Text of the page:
Narrator: Robin Benway
Published by Walker on February 26, 2013
Genres: Fiction, Thrillers, Espionage, Young Adult, Action & Adventure, General, Love & Romance, Mysteries & Detective Stories
Source: Brilliance Audio
I received this book for free from Brilliance Audio in exchange for an honest review. This does not affect my opinion of the book or the content of my review.Buy on Amazon
Being a 16-year-old safecracker and active-duty daughter of international spies has its moments, good and bad. Pros: Seeing the world one crime-solving adventure at a time. Having parents with super cool jobs. Cons: Never staying in one place long enough to have friends or a boyfriend. But for Maggie Silver, the biggest perk of all has been avoiding high school and the accompanying cliques, bad lunches, and frustratingly simple locker combinations.
Then Maggie and her parents are sent to New York for her first solo assignment, and all of that changes. She'll need to attend a private school, avoid the temptation to hack the school's security system, and befriend one aggravatingly cute Jesse Oliver to gain the essential information she needs to crack the case . . . all while trying not to blow her cover.
I’ve made no secret my love of Ally Carter’s Gallagher Girls series. Spy girls really aren’t done enough. There were a lot of things that worked really well with Also Known As. Maggie’s awkwardness in dealing with the concept of friendship and the intricacies of high school relationships was quirky and cute. Her relationship with her parents was real, including the testing of boundaries. But, there was a love there that just flowed off the page. Also, the romance was sweet, tender, and an appropriate blend of kissy and talky.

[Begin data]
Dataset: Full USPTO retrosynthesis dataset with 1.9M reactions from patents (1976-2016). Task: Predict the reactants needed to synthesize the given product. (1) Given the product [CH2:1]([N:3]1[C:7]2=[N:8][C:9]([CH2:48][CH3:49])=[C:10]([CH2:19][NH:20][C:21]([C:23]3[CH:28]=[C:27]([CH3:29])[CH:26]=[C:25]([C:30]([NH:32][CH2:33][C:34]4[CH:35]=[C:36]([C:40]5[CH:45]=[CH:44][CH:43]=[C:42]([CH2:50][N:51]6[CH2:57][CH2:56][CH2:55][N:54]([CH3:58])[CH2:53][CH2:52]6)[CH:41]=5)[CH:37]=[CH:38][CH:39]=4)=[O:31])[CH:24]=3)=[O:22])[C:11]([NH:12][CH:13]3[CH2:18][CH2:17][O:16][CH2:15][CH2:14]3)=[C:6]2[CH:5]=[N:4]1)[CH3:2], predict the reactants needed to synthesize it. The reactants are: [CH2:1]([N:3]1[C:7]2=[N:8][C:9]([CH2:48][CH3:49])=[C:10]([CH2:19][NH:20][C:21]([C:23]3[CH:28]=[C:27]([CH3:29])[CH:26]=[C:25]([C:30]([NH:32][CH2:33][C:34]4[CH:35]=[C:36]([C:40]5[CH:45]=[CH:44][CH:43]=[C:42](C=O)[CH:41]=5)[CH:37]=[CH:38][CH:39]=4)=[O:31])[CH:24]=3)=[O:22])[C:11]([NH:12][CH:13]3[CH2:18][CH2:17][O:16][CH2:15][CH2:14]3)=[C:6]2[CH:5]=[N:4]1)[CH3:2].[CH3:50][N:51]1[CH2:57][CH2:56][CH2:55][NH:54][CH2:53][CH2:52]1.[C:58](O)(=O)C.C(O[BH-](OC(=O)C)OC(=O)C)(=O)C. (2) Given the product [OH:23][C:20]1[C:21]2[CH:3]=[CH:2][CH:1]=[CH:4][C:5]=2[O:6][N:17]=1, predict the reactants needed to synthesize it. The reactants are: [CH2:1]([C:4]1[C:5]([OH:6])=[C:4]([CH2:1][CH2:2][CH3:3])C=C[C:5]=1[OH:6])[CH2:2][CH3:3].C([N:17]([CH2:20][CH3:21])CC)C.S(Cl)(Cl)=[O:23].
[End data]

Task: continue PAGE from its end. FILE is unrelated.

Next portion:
Yet, as I read Also Known As, I felt like there was something missing. Or perhaps, instead of something missing, it was just an inconsistent performance. At times the dialogue was witty, but then went to cliche and forced. Maggie’s parents were a puzzle. They were equal parts supportive and protective. But, as spies, they confused me. When they went to Maggie’s school, it’s like their spy training went out the window and they stuck out like sore thumbs in order to portray a role of the “embarrassing parent” that really wasn’t necessary.
Overall, Also Known As is a satisfying read and a great choice for readers who love the Gallagher Girls series. It’s got a little bit more mature content, but would probably be appropriate for teens 14 and up because of the underage drinking, sexual references, and mild swearing.